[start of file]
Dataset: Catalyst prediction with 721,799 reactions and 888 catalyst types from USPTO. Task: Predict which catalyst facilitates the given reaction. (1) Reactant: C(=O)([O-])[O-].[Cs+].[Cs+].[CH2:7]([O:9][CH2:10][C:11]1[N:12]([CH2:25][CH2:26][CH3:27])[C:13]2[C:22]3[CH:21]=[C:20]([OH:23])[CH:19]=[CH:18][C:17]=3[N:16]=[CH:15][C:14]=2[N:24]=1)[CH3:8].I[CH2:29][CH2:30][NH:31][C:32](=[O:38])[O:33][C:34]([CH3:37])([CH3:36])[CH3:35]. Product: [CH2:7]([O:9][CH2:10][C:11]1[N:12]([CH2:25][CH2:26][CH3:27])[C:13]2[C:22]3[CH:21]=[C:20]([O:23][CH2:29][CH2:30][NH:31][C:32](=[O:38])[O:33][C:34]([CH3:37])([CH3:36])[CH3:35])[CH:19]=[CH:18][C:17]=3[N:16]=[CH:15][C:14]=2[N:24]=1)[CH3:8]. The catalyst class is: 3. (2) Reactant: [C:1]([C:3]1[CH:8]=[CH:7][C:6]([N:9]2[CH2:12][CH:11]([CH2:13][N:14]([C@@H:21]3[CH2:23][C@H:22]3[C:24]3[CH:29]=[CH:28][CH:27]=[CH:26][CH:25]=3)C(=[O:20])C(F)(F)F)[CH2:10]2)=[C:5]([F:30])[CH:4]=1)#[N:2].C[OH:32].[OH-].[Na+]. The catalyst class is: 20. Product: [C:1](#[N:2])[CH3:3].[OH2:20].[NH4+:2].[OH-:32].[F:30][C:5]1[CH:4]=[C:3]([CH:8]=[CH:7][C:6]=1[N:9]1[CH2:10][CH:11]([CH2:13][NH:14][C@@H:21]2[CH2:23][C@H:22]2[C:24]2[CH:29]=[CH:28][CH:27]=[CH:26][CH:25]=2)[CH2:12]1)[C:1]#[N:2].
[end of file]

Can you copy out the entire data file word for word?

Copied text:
Dataset: Catalyst prediction with 721,799 reactions and 888 catalyst types from USPTO. Task: Predict which catalyst facilitates the given reaction. (1) Reactant: C(=O)([O-])[O-].[Cs+].[Cs+].[CH2:7]([O:9][CH2:10][C:11]1[N:12]([CH2:25][CH2:26][CH3:27])[C:13]2[C:22]3[CH:21]=[C:20]([OH:23])[CH:19]=[CH:18][C:17]=3[N:16]=[CH:15][C:14]=2[N:24]=1)[CH3:8].I[CH2:29][CH2:30][NH:31][C:32](=[O:38])[O:33][C:34]([CH3:37])([CH3:36])[CH3:35]. Product: [CH2:7]([O:9][CH2:10][C:11]1[N:12]([CH2:25][CH2:26][CH3:27])[C:13]2[C:22]3[CH:21]=[C:20]([O:23][CH2:29][CH2:30][NH:31][C:32](=[O:38])[O:33][C:34]([CH3:37])([CH3:36])[CH3:35])[CH:19]=[CH:18][C:17]=3[N:16]=[CH:15][C:14]=2[N:24]=1)[CH3:8]. The catalyst class is: 3. (2) Reactant: [C:1]([C:3]1[CH:8]=[CH:7][C:6]([N:9]2[CH2:12][CH:11]([CH2:13][N:14]([C@@H:21]3[CH2:23][C@H:22]3[C:24]3[CH:29]=[CH:28][CH:27]=[CH:26][CH:25]=3)C(=[O:20])C(F)(F)F)[CH2:10]2)=[C:5]([F:30])[CH:4]=1)#[N:2].C[OH:32].[OH-].[Na+]. The catalyst class is: 20. Product: [C:1](#[N:2])[CH3:3].[OH2:20].[NH4+:2].[OH-:32].[F:30][C:5]1[CH:4]=[C:3]([CH:8]=[CH:7][C:6]=1[N:9]1[CH2:10][CH:11]([CH2:13][NH:14][C@@H:21]2[CH2:23][C@H:22]2[C:24]2[CH:29]=[CH:28][CH:27]=[CH:26][CH:25]=2)[CH2:12]1)[C:1]#[N:2].